Source: The Daily Star
The district of Magura has its own cultural heritage. Bororiar mela is the most ancient festivity of Magura district. Held in Bororia village in Mohammadpur upazilla, located 30 kms from the district headquarters, this fair is one of the prime festivals of Magura people, but is not confined to Magura alone. At the beginning, only the indigenous products were found in the fair. In course of time, however, it has turned into an ideal occasion for the sale and display of products coming from the adjoining districts and also from places as far as Chittagong.
Every year the fair is organized on Poush 28 (of the Bangla calendar) which is roughly in the second week of January. Although the fair is officially held for two days, sale of commodities continue for almost fifteen days.
In observance of the fair, Bororia and the adjoining villages wear a joyous festive mood. People from different parts of the country assemble at their relations' and friends' houses in Bororia and the adjoining villages on the occasion of this traditional fair. Women, young or old, of almost all the houses in the villages get busy in making sweets, indigenous cakes and other delicacies to entertain guests.
The visitors to the fair are drawn by a variety of goods, wooden furniture, toys, cooking utensils, spades, hoes, knives, scissors, attractively designed saris and lungis (a piece of cloth that men wrap around their bodies from waist down) made by local weavers and handlooms. Goods also come from Chittagong which include among other things, various exotic hand-made ornaments made of sea-shells.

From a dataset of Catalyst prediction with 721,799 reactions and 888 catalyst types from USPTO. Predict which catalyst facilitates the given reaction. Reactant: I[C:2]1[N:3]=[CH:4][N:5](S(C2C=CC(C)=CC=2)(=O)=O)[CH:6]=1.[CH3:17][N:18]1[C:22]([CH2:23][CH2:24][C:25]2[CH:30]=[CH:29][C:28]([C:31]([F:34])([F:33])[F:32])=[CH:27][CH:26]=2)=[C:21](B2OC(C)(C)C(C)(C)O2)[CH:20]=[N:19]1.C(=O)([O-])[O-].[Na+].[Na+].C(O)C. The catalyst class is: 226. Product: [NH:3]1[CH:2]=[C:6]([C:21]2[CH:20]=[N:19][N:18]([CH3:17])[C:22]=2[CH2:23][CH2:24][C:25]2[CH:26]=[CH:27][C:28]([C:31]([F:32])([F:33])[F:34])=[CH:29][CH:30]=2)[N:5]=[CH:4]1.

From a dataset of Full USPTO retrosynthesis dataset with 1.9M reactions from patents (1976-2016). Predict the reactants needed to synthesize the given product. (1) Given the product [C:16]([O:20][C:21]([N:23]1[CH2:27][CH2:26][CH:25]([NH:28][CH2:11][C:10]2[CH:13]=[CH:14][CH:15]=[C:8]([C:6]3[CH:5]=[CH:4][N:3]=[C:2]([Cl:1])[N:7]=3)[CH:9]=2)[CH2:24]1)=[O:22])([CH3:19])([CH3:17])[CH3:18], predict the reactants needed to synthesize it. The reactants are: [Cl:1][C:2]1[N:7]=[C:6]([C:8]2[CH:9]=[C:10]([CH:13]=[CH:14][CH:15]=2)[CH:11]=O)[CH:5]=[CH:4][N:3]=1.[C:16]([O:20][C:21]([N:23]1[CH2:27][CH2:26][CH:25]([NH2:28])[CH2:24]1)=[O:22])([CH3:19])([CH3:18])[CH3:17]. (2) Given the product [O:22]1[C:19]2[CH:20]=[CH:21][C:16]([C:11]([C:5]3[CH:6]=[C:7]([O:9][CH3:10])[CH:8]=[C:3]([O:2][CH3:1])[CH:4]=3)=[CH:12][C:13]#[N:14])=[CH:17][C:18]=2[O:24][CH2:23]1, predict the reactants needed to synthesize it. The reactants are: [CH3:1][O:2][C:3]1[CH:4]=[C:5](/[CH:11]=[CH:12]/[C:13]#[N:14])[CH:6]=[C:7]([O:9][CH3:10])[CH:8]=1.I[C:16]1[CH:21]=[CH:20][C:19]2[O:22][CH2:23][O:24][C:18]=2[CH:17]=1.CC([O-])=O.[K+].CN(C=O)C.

The most fascinating place and event for the children are the chain of sweetmeat stalls and the ride on the merry-go-round. Children with their parents and close ones throng before these stalls for delicious sweetmeats such as roshomalai, para-sandesh, khamarpara, doi and khirer sandesh. For grown-ups the special attractions of Bororia mela are the horse race, lathi-khela (fight with sticks), jatra-pala (folk opera), puppet show and various kinds of traditional games such as, ha-do-do, wrestling, jhapan-khela (a risky game of snake-charming) etc.
Despite the gradual invasion of foreign cultures into our lives, the traditional fair continues to be an event of perennial entertainment, particularly for people in the rural areas. Among the people who sell their wares at the mela is sixty-two year old Saifullah, a toy seller from Narail district. “I have been selling goods in this fair for the last 32 years. Besides the necessary business of trading, the fair makes it possible for me to meet old friends and make new ones too.” In a similar vein, a furniture trader from Jessore, Habibur Rahman says, “Every year I wait for this fair to sell my goods. I get a good market for business in Bororiar mela.”Although no historic record of this fair is available, a story goes that Sanu Sardar of Bororia village initiated it over 150 years ago, and till today this fair has been one of the prime festivals of the Magura people.
Source: The Daily Star
Labels: Cultural anthropology